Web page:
Level the Coding Field aims to bring a new innovation to Silicon Valley: more diverse engineers, programmers and entrepreneurs.

By Betsy Mikel (Contributing Writer, Women 2.0)

When you envision a hackathon, it’s likely you picture a bunch of white dudes hunched over their computers with a very few women and people of color sprinkled in.

Level the Playing Field Institute recently teamed up with Kapor Center for Social Impact, SVB Financial Group & Silicon Valley Bank, DataWind and AT&T to change that stereotype and encourage a more diverse — and much younger — group to develop their own apps.

To fuel its mission to increase diversity in the workforce and eliminate barriers faced by underrepresented people of color in science, technology, engineering and math (STEM), LPFI hosted Level the Coding Field, a hackathon for middle school and high school students of color. LPFI focused on recruiting students who typically lack access to computer education: 88% of the students were African American or Latino, 75% were low-income and 80% had parents that did not attend college.The event brought together 125 students from around Oakland, California.

Each five-student team worked with teachers and volunteers from top tech companies such as Google and Twitter. The teams started by discussing educational, health and environmental issues in their communities, explored root causes of the issues, then built a mobile app to address those challenges.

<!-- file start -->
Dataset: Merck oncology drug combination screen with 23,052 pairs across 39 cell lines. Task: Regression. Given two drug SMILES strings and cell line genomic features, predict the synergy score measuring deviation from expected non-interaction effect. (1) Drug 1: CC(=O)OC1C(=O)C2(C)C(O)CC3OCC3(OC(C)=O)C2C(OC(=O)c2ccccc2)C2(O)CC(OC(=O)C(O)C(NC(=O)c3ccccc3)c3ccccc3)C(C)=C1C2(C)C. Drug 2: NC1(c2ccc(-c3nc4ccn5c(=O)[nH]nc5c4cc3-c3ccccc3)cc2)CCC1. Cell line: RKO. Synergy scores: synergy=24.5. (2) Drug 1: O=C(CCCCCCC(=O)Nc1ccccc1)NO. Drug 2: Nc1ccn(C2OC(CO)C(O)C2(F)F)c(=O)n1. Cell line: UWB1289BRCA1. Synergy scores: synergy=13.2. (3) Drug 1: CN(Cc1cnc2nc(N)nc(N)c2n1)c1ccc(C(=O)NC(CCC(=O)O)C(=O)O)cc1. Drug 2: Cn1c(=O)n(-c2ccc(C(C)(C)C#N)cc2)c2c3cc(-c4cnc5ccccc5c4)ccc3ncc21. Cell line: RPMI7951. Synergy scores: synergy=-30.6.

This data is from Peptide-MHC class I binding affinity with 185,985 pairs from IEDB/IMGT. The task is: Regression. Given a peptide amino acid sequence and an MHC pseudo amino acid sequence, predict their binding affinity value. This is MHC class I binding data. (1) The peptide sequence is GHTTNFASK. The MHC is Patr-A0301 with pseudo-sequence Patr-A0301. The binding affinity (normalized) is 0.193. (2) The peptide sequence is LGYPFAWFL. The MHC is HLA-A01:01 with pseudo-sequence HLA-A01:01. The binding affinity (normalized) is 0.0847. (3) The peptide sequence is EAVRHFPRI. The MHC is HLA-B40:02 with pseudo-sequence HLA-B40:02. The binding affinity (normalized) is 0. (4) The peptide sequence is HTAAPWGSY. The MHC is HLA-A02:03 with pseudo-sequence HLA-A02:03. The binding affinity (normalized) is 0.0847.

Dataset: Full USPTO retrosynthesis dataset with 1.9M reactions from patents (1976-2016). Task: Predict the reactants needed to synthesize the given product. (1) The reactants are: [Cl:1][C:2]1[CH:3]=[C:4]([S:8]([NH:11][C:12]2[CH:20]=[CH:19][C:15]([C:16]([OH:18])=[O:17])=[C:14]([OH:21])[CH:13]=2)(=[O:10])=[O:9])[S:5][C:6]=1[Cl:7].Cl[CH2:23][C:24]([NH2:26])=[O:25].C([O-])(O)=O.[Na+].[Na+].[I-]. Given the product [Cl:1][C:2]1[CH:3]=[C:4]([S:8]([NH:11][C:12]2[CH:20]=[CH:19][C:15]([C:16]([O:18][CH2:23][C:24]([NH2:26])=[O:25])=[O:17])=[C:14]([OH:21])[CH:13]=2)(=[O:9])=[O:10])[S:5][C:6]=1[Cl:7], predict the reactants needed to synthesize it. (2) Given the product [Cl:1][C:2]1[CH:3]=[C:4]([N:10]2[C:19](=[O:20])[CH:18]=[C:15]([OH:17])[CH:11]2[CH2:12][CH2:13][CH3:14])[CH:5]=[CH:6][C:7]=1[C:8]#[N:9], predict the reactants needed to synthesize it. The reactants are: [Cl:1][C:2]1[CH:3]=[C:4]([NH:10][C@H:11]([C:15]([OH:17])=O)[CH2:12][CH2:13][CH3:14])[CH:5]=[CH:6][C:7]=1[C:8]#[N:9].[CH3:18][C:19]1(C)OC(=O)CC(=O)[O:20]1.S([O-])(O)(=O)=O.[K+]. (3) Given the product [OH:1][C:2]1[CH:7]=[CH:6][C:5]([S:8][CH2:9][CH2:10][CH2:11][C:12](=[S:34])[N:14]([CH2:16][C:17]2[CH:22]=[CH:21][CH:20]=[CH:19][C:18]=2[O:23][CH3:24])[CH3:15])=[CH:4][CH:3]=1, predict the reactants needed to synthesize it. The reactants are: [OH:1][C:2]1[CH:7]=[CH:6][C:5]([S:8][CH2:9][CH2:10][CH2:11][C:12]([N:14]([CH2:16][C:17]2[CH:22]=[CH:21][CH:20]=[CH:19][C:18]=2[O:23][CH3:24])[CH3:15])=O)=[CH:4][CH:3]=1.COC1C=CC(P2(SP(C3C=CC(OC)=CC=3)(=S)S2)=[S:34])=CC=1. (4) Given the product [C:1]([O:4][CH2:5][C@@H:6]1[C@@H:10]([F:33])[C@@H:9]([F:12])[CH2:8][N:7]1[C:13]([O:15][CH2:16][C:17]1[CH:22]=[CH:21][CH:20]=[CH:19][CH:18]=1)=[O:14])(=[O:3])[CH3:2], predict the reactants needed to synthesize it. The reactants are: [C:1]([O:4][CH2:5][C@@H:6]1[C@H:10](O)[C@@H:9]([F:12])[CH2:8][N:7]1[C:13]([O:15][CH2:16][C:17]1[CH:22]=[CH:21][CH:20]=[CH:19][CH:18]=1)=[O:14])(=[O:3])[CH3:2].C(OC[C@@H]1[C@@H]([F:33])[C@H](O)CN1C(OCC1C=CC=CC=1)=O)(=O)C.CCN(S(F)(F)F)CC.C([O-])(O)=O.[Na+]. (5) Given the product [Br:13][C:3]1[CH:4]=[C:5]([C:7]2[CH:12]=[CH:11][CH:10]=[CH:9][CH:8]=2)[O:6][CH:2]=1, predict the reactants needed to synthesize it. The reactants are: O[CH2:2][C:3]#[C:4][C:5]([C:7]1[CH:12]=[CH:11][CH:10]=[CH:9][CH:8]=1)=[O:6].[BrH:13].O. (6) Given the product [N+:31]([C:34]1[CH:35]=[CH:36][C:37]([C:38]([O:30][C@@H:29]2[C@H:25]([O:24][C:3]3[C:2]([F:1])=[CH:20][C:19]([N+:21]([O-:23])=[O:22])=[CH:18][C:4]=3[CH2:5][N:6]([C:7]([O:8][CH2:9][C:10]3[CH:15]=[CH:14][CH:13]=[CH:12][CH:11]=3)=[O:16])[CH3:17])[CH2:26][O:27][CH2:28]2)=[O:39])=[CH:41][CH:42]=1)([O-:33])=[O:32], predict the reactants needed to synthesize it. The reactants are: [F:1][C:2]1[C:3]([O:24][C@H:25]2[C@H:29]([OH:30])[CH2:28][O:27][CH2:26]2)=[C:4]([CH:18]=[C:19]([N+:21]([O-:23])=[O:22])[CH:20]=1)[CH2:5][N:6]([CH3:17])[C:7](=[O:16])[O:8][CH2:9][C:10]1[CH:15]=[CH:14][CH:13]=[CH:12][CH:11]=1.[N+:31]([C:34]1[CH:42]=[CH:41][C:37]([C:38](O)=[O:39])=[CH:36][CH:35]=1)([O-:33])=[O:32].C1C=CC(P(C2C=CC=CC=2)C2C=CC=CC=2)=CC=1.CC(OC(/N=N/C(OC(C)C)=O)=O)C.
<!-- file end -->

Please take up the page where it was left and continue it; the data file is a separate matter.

The winning team built an app that suggests safe walking routes for students to avoid gun and other types of violence. Other students built apps that distributed food to food banks and shelters, called out fast food restaurants to encourage trash reduction, and matched local STEM mentors with low-income mentees of color.

“I learned that a lot of similar issues have been affecting more than one community and that together we can make a change,” said middle school Hackathon participant, Vanessa T.

Though it’s difficult to nail down exactly how large the diversity in tech problem really is, we certainly know minorities and those from a low-income background are severely underrepresented in the field. LPFI and the partner companies that sponsored the hackathon want to change that by exposing students as early as possible to the opportunities in tech.

“Exposing young people early to technology and to the communities that can help them improve their skill sets and get them excited about it is really important,” said Silicon Valley developer and technology consultant Adria Richards.

Competitive and engaging events such as this hackathon are just the way to get students — no matter what their background — interested in pursuing these fields.

“I was looking into the Computer Science field for college, and now I’m sure,” said Yum, who participated in the Level the Coding Field Hackathon.

What are other ways to get minority and low-income students involved in tech?

Betsy Mikel is a freelance copywriter and content strategist who helps brands, businesses and entrepreneurs tell their stories. A journalist at heart, her curiosity drives her to find something new to learn every single day. Follow her on Twitter at @betsym.